Pony Express rides again - East Valley Tribune: News

Pony Express rides again

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Posted: Friday, January 31, 2003 11:35 pm | Updated: 2:02 pm, Thu Oct 6, 2011.

A team of 30 horse-mounted mail carriers galloped through downtown Scottsdale at high noon Friday to mark the end of a 200-mile, three-day re-enactment of the historic pony express.

The gritty riders and their sweat-drenched horses followed wailing police motorcycles along the final stretch of East Osborn Road to deliver more than 1,200 pieces of mail they had carried from Holbrook.

About 300 spectators on both sides of the street cheered as the riders made their final turn into the parking lot of the main post office to hand over their leather mail pouches.

“We go through a lot of towns and a lot of cities, but when we get to Scottsdale, it’s always special to us because it’s trail’s end,” said trail boss Dave Alford, 49, of Scottsdale.

The 45th annual ride by volunteer members of the Navajo County sheriff’s posse marked the start of the weeklong Parada del Sol festival of Old West-themed events in Scottsdale.

The cosmopolitan resort city will commemorate its dusty yesteryears with the 50th annual horse-drawn parade |begins at 10 a.m. today along North Scottsdale Road. Parties, a rodeo and concerts continues through next weekend.

The Western-attired mail carriers, who call themselves the “Hashknife Posse,” saddled up in the Arizona high country north of the Mogollon Rim and rode through Heber, Pine and Payson.

“It was the best I’ve ever been on in 20-plus years,” said Alford, a retired horse trainer, who completed his fifth ride as trail boss and 22nd Hashknife ride overall.

This year’s trek under sunny skies and record temperatures in the mid-80s followed the coldest ride in memory last year when horses slogged through 4 inches of snow above the rim.

The ride paid tribute to the most colorful chapter of U.S. postal history — the original pony express, which ran for just 18 months in 1860 and 1861. Young riders risked their lives to carry personal letters, government documents and news of cotton prices from St. Joseph, Mo., to Sacramento, Calif., until the first transcontinental telegraph line drove them out of business.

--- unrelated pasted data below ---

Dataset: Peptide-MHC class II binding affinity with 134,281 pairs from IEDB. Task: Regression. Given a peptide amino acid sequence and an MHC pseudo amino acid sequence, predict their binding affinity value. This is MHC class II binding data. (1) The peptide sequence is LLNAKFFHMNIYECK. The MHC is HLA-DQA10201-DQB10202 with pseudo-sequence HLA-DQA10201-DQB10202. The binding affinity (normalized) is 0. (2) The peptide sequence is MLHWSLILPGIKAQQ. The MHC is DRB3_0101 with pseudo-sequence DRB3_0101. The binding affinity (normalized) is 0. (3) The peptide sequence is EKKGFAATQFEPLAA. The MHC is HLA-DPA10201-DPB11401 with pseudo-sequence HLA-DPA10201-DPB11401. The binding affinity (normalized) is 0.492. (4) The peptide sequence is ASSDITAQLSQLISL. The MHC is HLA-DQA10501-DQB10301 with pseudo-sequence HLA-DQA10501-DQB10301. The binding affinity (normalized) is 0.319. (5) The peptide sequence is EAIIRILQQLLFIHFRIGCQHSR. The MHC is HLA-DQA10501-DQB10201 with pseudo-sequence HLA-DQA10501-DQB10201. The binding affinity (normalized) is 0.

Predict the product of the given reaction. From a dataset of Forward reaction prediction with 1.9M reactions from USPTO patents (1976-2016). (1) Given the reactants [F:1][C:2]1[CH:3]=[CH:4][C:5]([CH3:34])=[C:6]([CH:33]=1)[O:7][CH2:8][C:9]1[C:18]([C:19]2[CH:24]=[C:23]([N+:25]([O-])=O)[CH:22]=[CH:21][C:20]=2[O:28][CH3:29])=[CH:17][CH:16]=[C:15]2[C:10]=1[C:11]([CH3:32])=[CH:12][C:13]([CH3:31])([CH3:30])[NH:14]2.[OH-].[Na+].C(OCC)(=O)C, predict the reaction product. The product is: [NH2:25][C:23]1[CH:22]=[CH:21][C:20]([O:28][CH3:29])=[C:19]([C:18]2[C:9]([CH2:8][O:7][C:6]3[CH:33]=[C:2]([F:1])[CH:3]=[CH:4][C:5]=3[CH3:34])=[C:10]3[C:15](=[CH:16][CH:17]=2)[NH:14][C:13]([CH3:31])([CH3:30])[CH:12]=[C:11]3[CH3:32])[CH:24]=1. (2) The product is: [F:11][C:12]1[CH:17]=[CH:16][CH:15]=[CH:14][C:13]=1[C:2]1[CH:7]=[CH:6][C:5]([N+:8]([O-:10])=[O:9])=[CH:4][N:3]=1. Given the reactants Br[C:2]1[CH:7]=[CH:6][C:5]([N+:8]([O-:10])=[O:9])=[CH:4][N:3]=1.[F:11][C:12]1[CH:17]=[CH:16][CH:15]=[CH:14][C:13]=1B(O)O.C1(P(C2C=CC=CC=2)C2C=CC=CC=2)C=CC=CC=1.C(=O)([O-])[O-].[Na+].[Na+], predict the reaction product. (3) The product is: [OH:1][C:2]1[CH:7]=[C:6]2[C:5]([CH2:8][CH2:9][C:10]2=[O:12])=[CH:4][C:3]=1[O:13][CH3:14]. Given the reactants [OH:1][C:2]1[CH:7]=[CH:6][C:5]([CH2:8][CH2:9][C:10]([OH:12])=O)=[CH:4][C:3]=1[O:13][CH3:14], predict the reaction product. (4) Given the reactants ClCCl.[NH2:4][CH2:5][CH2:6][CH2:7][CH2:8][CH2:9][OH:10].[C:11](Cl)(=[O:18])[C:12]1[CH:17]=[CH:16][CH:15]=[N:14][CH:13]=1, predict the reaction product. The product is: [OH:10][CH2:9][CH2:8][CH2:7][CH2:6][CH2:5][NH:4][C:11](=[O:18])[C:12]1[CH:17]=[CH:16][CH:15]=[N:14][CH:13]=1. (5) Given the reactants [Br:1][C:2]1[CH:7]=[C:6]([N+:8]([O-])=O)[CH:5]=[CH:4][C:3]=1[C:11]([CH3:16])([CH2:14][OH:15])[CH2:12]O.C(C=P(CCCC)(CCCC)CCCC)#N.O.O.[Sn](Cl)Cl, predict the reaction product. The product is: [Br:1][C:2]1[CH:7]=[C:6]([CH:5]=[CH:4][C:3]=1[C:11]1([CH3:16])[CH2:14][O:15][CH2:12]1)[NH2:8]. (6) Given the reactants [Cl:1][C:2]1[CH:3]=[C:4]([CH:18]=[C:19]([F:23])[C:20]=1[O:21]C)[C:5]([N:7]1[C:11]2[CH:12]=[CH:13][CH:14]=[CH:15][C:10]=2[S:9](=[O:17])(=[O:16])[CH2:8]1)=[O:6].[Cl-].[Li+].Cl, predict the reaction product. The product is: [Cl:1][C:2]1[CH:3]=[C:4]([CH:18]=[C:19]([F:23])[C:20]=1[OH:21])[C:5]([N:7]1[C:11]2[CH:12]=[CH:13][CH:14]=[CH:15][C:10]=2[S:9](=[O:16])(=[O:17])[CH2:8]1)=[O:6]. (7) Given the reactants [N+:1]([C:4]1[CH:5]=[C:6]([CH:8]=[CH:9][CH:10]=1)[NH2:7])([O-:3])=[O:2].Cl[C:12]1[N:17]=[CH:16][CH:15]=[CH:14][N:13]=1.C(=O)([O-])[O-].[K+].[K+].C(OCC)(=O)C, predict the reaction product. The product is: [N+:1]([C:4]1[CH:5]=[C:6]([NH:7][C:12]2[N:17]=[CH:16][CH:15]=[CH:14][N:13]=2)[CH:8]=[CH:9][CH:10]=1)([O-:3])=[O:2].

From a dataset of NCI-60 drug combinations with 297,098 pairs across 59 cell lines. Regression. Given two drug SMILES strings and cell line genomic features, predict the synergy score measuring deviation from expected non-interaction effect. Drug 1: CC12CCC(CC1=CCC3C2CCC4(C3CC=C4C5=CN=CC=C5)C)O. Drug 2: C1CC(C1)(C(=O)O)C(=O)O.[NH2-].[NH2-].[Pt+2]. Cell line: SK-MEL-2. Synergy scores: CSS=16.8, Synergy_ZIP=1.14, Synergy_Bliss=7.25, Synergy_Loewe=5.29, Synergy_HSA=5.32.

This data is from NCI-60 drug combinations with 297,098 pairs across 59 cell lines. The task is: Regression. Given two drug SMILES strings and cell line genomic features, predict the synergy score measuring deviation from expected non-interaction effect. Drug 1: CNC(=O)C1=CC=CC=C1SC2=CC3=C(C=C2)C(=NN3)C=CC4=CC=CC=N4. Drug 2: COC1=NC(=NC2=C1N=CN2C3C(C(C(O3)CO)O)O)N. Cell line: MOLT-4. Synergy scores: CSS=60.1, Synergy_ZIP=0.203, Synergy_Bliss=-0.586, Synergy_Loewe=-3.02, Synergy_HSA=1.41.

Modern-era rider Nathan Perkins, 23, of New River, encountered a 21st century danger when the driver of an 18-wheeler blew his horn as he passed Perkins and his horse Padre near Heber. The horse bolted wildly and threw Perkins, a crane rigger who was making his first Hashknife ride, on a barbed-wire fence.

Fellow rider Don Chiappetti, 44, a Scottsdale dentist making his 13th ride, broke out his first-aid kit and put six stitches in Perkins’ right wrist.

“He’s a tough bird, that kid,” Chiappetti said. “We sewed him up and he hopped on his horse.”

Chiappetti told Perkins to keep the sutures clean the rest of the way, but as Perkins rolled back his bandages after the ride at the Rusty Spur Saloon, the only thing that was clear was Perkins’ near-total failure in his effort to keep trail dust away.

In an unusual twist, a class of third-graders from El Dorado Private School in Scottsdale hand-delivered a parcel to rider Ron Naegelin, 53, of Waddell.

Naegelin, the manager of customer service at the Scottsdale post office, had visited the class the previous week to discuss the role of horsemen during the westward expansion of the 1800s. The students gave him a booklet of thank-you letters.

“I’m really glad he came to our classroom, because he talked a lot about the Oregon Trail and the pony express,” said student Meghan Bubel, 9, of Scottsdale.

She said she was most impressed by Naegelin’s tales of the protective clothes riders wore and the dangers they faced every day in the wilderness. “It sounds like something I would enjoy,” she said.

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